The rise of Blackpool into the Premier League in 2010 was a feel-good story; a brand-new club in among the elite and something different to the usual yo-yo clubs. Fast forward six years, however, and a rude awakening was had by the Tangerines; a second successive relegation plunging them into League Two. Instead of facing the likes of Arsenal and Liverpool, they had us and – oh, er – Crawley Town or someone like that. We can’t be ever sure of what that feels like as we’ve never had such a fall from grace. But it can’t be nice.
Anyway, the Tangerines weren’t around long. They went straight back up to League One through the playoffs and took six points off us in the process. We didn’t even manage to do a goal against them. With this, though, we thought that was the end of things between us and them. No more trips to see the tower. And it was even less likely when they regained Championship status in 2021. Alas, their return to the second tier was a short-lived one and – in 2023 – they were relegated to League One. Just as we were coming up there ourselves…
The year is 1887 and football in Blackpool is yet to quite take off. But this all changes with the birth of the club we’d come to know as the Tangerines. And so begins a story that we have to cram into three or four paragraphs. It’s not that we’re limited by space. No, it’s more that we’re limited by effort. Two years after forming, they helped set up the Lancashire League; winning it once and finishing second four other times. It was enough to warrant an application to join the Football League in 1896 – and it was duly accepted.
Hold on a sec, though.
It was a false start. They failed re-election in 1899 and found themselves back in the Lancashire League; bringing South Shore FC into their fold and moving to Bloomfield Road too. We’re not sure if that made a big impression on the suits at the Football League. But it was enough to end their temporary exile and, in 1900, the Tangerines were a League side once more. That status hasn’t changed through to the current day, which is a decent achievement when you consider some of the sides to drop out of the structure.
To skip through the following decades would do an injustice to their successes during this time. But we’ll skip through nonetheless; suffice to say they won the FA Cup in 1953 and ended second in Division One in 1956. In 1967, the club lost its top flight status and – despite regaining it for the 1970-1 season – would find themselves tumbling down the pyramid. From the 1980s onwards, much of their time would be spent in the bottom two divisions of the Football League. In 2007, however, the club rose again.
After promotion to the Championship, it took them just three years to reach the Premier League; the first time Blackpool had been in the top flight since 1971. Alas, it was a step too far and they were back down after one season. Things went a little awry in the mid-2010s too; two relegations on the spin pulling them down into League Two. Clearly* too good for the level, the Tangerines went straight back up (through the playoffs). A further four seasons later, the club were successful in reaching the Championship again.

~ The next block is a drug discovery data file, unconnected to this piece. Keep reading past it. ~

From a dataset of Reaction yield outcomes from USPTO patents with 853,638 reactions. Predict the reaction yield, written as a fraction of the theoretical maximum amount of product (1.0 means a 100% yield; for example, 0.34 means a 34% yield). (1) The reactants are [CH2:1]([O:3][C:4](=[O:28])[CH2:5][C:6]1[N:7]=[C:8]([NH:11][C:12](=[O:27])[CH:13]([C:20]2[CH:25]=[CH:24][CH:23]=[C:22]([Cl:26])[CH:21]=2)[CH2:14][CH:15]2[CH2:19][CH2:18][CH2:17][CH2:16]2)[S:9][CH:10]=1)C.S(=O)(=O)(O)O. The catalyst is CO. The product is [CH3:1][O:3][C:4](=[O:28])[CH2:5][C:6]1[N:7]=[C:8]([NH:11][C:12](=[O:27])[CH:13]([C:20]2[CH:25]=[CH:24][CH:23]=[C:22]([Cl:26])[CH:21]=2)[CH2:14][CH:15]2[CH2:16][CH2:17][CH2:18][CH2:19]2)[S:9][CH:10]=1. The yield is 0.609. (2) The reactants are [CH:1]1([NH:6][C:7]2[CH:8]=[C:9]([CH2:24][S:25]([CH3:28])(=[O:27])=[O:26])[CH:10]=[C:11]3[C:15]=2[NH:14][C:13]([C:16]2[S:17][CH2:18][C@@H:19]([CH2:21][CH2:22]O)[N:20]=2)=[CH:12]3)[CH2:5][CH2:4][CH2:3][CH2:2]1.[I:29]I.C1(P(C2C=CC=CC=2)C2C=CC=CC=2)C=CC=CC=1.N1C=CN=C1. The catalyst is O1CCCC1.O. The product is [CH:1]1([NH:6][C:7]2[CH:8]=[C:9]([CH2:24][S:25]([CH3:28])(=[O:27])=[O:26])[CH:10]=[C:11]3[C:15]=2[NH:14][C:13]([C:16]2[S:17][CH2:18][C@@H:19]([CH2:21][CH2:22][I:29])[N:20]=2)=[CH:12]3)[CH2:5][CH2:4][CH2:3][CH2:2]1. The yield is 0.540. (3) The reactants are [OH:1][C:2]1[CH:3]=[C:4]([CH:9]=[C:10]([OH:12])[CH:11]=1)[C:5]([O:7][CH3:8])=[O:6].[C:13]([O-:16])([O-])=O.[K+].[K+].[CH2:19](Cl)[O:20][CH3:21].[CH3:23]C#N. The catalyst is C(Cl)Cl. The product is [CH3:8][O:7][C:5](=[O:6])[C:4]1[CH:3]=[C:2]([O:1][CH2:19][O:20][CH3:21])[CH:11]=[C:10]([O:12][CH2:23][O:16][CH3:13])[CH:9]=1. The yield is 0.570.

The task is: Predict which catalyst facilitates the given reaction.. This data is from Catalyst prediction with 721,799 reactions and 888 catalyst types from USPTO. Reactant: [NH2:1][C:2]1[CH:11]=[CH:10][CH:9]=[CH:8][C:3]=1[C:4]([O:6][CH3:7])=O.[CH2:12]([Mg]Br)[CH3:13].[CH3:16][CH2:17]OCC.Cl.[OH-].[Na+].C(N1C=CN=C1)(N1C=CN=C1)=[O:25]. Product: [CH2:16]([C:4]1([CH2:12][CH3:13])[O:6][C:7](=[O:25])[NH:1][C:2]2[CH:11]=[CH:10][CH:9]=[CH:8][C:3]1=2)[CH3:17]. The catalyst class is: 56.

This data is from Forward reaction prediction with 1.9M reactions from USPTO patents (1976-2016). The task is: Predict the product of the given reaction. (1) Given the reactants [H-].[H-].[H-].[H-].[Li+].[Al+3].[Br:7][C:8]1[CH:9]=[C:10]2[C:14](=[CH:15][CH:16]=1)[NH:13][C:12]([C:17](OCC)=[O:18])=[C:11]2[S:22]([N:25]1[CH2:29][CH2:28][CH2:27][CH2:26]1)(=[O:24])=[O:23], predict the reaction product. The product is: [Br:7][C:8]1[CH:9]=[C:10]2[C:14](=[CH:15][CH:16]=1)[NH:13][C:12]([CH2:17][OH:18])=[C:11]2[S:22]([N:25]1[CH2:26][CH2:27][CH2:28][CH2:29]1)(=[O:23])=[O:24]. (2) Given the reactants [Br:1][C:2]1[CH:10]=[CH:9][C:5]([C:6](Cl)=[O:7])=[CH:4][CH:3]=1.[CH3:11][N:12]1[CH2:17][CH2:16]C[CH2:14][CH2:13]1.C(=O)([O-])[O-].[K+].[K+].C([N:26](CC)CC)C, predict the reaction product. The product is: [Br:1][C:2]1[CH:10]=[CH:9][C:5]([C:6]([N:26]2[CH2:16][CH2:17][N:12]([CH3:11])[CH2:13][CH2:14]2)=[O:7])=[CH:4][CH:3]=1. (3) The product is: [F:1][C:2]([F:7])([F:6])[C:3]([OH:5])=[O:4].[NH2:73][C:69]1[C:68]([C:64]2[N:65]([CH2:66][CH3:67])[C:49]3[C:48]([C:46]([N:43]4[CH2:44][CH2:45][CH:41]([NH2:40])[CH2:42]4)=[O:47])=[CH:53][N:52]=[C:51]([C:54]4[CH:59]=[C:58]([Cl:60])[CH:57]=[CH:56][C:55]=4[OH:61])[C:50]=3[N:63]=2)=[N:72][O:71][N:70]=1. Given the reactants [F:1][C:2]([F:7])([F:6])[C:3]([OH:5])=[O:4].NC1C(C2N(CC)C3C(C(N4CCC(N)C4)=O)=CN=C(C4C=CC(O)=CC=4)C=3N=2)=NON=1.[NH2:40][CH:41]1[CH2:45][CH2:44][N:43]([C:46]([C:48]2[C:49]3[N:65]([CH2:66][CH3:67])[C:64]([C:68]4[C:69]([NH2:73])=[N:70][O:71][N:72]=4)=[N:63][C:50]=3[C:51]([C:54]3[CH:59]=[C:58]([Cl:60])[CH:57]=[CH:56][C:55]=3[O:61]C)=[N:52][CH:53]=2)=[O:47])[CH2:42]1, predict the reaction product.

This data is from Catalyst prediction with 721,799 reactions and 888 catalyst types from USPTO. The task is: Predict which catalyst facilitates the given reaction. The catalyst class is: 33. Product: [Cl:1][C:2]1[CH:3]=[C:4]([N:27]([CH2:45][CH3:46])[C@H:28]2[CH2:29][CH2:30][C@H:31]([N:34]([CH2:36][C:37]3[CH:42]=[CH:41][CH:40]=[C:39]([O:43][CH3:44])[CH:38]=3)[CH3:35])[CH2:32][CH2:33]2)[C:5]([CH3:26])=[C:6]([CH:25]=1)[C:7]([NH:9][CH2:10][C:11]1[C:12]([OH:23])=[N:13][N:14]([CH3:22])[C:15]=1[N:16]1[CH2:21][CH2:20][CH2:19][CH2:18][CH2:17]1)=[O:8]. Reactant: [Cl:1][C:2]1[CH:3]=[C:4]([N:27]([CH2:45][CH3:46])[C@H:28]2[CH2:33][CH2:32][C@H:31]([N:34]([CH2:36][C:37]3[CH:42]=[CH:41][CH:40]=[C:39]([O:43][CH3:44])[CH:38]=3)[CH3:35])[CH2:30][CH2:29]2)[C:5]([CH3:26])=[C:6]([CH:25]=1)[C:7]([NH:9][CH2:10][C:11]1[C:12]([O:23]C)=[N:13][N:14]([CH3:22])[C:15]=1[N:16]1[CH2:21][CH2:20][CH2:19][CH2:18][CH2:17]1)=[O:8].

How to get to Blackpool – Travel Information – Distance: 218 miles
On a good run, you can hope to complete the trip from Stevenage to Blackpool in under four hours by car. And it’s not a route that’s going to prove too complicated either; a significant proportion will be spent on motorways.
From Stevenage, take your preferred path across to the M1 and head north. Join the M6 and continue on your route northbound. This will be the longest stretch of the trip by far – Junction 32 of the M6 is what you’re aiming for.
At Junction 32, exit onto the M55 towards Blackpool for five miles. The M55 turns into the A5230, with a roundabout soon after. Here, take the second exit onto Yeadon Way for a couple of miles. This road takes you up the left hand side of Blackpool South railway station.
At this point, continue straight over the roundabout onto Seasiders Way. Keep going onto the next intersection at the corner of the stadium. Go straight on and you have arrived.
According to Blackpool Football Club, the car park that runs alongside the West Stand – the one that our car route takes you to – is available to use. It’ll cost you £3.50 for up to three hours or £7.50 for longer. If this is full, however, there are at least four other Pay and Display car parks within short walking distance of the stadium; two to the north and two to the south.
Station: BLACKPOOL SOUTH
Services to: PRESTON, MANCHESTER PICCADILLY (for LEEDS)
The good news is that Blackpool South is a short walk from Bloomfield Road stadium. The bad news is that it will mean an early start for those wishing to travel by train due to the changes involved.
It would seem that the quickest journey time comes in at just under five hours and involves changes at Leeds for Manchester Piccadilly and Manchester Piccadilly for Preston.
Blackpool North is another option and saves a little bit of time, but the station is located across the other side of the town.
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